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Introduction

AstroExcel is borne from a life long love of Astronomy, Computing and Maths. My aim has been to provide astronomy related calculations in Excel using custom functions, so if you know how to use Excel then you should be able to use AstroExcel. AstroExcel won’t work using open office or other Excel compatible spreadsheet programs because to keep the usage simple I have created over 100 new functions in Excel based around my hobby of astronomy. The advantage of this approach is no knowledge of how these functions work is needed to use them, but a basic understanding of astronomy and Excel will help.

The algorithms behind the functions are well published, in many cases I have simply taken the algorithm and converted it into an excel function. In others I have taken public domain code and converted to VBE, because this is a project that started over 10 years ago some of the original sources are lost, but where possible I attribute the original source in the code, my main sources of inspiration have come from…

  • Astronomical Algorithms by Jean Meeus
  • Astronomical Formulae for calculators by Jean Meeus
  • Practical Astronomy with your calculator by Peter Duffett-Smith
  • British Astronomical Association Journal and members handbook
  • Magazines and on-line articles.

So what can you do with AstroExcel?

As with most things, what you can do is down to your imagination below are some examples of how I have used AstroExcel to enhance my knowledge of astronomy.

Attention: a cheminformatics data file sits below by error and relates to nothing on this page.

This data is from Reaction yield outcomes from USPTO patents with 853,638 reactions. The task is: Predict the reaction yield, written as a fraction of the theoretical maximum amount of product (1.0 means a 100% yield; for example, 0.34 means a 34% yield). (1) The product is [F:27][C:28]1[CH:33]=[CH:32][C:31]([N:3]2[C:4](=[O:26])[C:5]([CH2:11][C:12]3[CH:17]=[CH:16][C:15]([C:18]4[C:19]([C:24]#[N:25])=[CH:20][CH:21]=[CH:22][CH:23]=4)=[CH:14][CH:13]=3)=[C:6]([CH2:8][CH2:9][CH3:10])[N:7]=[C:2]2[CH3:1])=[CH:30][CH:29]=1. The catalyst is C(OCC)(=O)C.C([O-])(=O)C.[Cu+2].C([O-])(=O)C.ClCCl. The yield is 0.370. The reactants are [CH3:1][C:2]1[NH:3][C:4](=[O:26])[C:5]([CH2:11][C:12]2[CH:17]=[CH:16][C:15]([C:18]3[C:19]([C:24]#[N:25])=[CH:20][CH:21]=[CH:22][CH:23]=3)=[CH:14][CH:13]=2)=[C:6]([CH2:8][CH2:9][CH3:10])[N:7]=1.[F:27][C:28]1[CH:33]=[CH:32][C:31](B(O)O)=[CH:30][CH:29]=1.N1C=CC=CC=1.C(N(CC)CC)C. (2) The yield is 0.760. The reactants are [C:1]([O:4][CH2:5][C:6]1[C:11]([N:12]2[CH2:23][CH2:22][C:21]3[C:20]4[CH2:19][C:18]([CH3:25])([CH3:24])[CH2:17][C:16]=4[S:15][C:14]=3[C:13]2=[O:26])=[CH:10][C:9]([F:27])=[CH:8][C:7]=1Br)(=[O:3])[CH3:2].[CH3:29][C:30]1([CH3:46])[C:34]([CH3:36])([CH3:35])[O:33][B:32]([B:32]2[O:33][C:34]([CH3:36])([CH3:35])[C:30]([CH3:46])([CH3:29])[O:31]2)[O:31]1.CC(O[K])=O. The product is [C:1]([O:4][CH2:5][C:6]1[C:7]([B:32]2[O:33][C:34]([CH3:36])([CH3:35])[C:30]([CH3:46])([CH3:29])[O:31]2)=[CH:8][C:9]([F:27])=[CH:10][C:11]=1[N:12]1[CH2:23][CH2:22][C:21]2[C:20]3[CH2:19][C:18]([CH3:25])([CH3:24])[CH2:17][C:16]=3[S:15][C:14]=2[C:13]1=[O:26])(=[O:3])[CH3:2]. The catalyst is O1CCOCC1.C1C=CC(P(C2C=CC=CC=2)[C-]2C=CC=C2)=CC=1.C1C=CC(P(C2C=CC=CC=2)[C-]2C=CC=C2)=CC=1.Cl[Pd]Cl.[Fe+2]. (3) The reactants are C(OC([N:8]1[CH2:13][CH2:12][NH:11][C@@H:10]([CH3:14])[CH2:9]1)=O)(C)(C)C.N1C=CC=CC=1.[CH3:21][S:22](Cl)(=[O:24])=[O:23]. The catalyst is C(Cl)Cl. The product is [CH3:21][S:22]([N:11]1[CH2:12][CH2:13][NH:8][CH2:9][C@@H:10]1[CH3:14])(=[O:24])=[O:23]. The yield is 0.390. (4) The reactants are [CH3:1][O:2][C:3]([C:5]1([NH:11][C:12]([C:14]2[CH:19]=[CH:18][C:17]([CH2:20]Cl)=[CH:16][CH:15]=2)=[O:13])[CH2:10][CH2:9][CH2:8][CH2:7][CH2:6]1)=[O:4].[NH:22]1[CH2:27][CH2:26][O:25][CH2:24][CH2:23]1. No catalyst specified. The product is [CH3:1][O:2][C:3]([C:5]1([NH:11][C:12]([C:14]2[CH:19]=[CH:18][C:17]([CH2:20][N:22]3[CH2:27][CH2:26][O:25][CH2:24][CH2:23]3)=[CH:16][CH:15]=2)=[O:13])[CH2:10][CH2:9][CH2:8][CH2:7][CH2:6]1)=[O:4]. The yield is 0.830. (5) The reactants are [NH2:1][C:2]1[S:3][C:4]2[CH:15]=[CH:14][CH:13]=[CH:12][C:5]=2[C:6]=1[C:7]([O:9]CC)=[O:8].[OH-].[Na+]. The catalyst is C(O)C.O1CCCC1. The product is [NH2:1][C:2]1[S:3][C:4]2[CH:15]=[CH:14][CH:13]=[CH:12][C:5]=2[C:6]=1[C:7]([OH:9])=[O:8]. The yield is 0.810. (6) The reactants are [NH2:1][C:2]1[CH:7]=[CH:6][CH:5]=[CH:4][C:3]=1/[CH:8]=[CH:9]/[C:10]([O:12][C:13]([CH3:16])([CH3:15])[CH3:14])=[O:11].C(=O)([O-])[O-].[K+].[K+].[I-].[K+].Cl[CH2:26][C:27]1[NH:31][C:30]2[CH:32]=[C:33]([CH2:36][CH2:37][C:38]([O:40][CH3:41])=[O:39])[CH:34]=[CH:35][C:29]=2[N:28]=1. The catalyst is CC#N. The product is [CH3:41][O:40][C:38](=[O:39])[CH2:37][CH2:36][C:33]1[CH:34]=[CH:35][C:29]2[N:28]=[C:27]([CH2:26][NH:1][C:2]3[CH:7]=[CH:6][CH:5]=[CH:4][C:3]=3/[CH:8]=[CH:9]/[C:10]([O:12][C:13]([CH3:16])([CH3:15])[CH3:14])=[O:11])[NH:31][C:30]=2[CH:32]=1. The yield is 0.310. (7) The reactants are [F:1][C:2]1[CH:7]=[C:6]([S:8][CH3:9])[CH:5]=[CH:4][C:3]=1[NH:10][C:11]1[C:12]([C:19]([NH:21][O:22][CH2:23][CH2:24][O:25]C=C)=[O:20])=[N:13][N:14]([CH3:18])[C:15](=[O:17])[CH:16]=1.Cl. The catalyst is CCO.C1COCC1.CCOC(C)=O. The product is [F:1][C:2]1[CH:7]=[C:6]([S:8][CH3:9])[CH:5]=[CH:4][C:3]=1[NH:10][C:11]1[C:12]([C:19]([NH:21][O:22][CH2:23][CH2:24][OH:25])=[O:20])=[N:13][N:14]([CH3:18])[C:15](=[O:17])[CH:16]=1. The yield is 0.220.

Plotting a partial solar eclipse

Using AstroExcel functions to calculate the position and size of the Sun and Moon and Excel’s bubble chart you can quickly plot what a solar eclipse will look like from your location, add a few spin buttons and you can control the time dynamically.

Example: Image of solar eclipse prediction
Charts produced using AstroExcel to predict viewing conditions at a specific location

Visual representation of the altitude of the Sun and Moon

Using the same AstroExcel functions as above with the addition of altitude conversion for your location you can view the rise and set of the Sun and Moon over the day.

Example: Image of Sun and Moon altitude for each hour of the day
Altitude of the Sun and Moon calculated by AstroExcel

Equation of Time

Using the just a few AstroExcel functions you can create a chart of the equation of time for your location, handy if you make sundials.

Example: Image of equation of time chart calculated using AstroExcel
Equation of time chart calculated using AstroExcel

Calculating the position of the planets

If your interest is in the solar system, then AstroExcel has a suite of functions to calculate the positions of the planets and Moon including calculating their apparent sizes and magnitudes. You can calculate the altitude of each planet for any hour of the day to produce a rise/set chart or perhaps simply plotting the positions of Jupiter’s main satellites, there are plenty of functions for these all you need to know is how to ask for example ‘what is the position of Jupiter‘ no knowledge of complicated celestial mechanics is needed to indulge your interest in astronomy.

Example: Image of a number of charts created using AstroExcel to visualise the positions of teh planets and Jupiter's satellites
Examples of charts created using AstroExcel to plot planetary positions

Equipment Calculations

If your interest is more technical, then perhaps you need to calculate how focal ratio affects exit pupil size for different eyepieces or how large the zone of critical focus is for your Halpha telescope or how many pixels of star trails you will have for a given lens pointing in a given direction for a given exposure, AstroExcel includes lots of calculations for categorising your equipment or for making decisions on the right set-up for a particular project.

Example: Image of charts showing astronomically related equipment calculations in AstroExcel
A few of the equipment calculations that can be performed using AstroExcel

Year Planner